[Guest post by Sanjay Anandaram, entrepreneur-turned-investor and a passionate advocate of entrepreneurship in India.]
Often times I meet entrepreneurs who submit a great looking business plan with all kinds of fancy colour pie-charts and trend lines. It is evident that a great deal of time and energy has been spent in creating the plan. The plan contains enormous amount of secondary data about the market, the performance of Indian and U.S. companies in the similar/allied space, their valuations and the like. But precious little in the business plan about the business that’s currently seeking funding!
On the other hand, I also meet entrepreneurs who submit a non-colour 10 page stapled-together document without any fancy pie-charts and trend lines. Even more of them simply send in a presentation which essentially talks in simple language of the following:
- What is the problem that is being solved and who is experiencing it
- How is the problem being currently solved and the problems with the current solutions
- How will the company deliver a strong competitive solution and why will it win
- How will the business make money
- The people behind the venture
Of course, there is some data on the market. But the focus is on the business that’s seeking funding. The plan is meant to be a guiding light for the company. It is meant for the investors and the management. It is intended for employees and potential partners. It is not supposed to be a showcase for cut-and-paste marketing data.
The point here is that a plan is not an end in itself. A business plan captures, distills and details the knowledge, strategic and operational matters of the business. Each functional aspect of the company should be covered – sales, marketing, operations, development, human resources, finance.
A clear articulation of the strategy and the tactics for each of the functional areas demonstrates clarity of thought and purpose.
The plan is something the key management team signs off on and is used as a management and measurement tool. Else, various functions will tend to exhibit random Brownian motion i.e. will operate in a knee jerk manner, in fits and starts and with no real end goal in sight. And as we all know, the total displacement is zero in Brownian motion even while a lot of distance is traveled!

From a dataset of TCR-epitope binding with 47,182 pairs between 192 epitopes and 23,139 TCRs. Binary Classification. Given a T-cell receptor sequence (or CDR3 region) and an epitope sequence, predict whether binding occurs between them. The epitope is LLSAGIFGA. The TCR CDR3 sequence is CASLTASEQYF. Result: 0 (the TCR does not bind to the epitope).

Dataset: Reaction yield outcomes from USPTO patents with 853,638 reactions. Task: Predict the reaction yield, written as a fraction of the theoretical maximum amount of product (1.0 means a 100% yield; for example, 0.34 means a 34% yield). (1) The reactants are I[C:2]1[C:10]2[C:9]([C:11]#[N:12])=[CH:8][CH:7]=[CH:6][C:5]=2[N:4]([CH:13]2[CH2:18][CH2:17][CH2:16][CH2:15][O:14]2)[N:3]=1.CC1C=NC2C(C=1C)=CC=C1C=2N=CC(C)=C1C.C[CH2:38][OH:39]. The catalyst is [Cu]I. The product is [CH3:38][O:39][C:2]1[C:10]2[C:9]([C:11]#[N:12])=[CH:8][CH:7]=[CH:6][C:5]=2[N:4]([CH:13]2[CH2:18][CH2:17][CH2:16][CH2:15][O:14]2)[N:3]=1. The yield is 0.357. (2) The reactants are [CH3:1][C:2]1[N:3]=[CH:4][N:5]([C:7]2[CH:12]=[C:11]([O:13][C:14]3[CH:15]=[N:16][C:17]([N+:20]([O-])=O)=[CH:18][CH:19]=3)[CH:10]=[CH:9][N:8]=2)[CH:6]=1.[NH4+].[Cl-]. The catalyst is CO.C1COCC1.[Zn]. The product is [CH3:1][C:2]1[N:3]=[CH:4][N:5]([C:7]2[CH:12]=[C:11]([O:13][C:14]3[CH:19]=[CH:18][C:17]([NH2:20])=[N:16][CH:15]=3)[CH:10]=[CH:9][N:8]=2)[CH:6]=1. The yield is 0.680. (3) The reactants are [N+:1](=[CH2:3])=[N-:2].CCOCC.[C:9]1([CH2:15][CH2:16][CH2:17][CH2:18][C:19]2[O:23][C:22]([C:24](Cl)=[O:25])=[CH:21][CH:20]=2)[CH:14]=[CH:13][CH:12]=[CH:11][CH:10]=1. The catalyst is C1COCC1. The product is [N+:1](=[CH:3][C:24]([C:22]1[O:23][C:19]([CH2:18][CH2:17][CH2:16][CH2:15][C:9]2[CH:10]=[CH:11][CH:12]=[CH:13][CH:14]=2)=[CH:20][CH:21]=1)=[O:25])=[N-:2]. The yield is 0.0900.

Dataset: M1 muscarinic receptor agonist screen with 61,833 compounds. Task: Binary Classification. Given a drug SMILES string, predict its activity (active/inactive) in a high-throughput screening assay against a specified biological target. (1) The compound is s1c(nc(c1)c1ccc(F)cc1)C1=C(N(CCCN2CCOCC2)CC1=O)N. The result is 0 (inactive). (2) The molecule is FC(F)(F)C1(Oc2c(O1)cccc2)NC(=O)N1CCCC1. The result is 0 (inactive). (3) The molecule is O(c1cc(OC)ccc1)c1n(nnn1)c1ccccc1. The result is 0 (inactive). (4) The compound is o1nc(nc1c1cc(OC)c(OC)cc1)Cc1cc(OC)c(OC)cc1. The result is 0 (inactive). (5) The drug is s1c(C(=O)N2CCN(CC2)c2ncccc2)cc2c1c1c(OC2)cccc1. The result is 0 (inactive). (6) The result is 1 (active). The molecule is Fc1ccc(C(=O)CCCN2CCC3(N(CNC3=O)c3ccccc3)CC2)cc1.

A plan is a guiding light. A plan is not something that is done once a year to develop a fancy report. And then forgotten. In fact, a plan is a very live document undergoing constant change and revision. In the early days of the startup, it is not unusual to find large gaps between the numbers in the plan and the actual performance.
The reasons for the deviations need to be analysed and fedback to create a revised plan. It is a continuous process. For example, the pricing assumptions may undergo a change based on experience and market situations. So also, various cost assumptions. The business model may be refined.
Revenue assumptions may need to be restated. Remember, we are talking of a startup here that’s struggling to find its place in the sun and carve out a unique position. It is losing money and has to find customers. Quickly. The strategic and the operational or tactical at times merge and the plan should reflect it.
The plan should be a management tool. And should therefore be measurable. Abstractions and generic statements (“we will create value for our customers”) have no place in the plan. There should be details about how the service or product will be developed, priced, delivered, supported, financed.
The resulting financials must be captured. Projections for the next few months must be made. Feedback from operations must be used to refine strategy, refine the medium term goals, and sharply focus on the immediate near term milestones. In short, the business plan and the operating plan should be the same!
What do you think?
[The article first appeared in FE. Reproduced with author’s permission]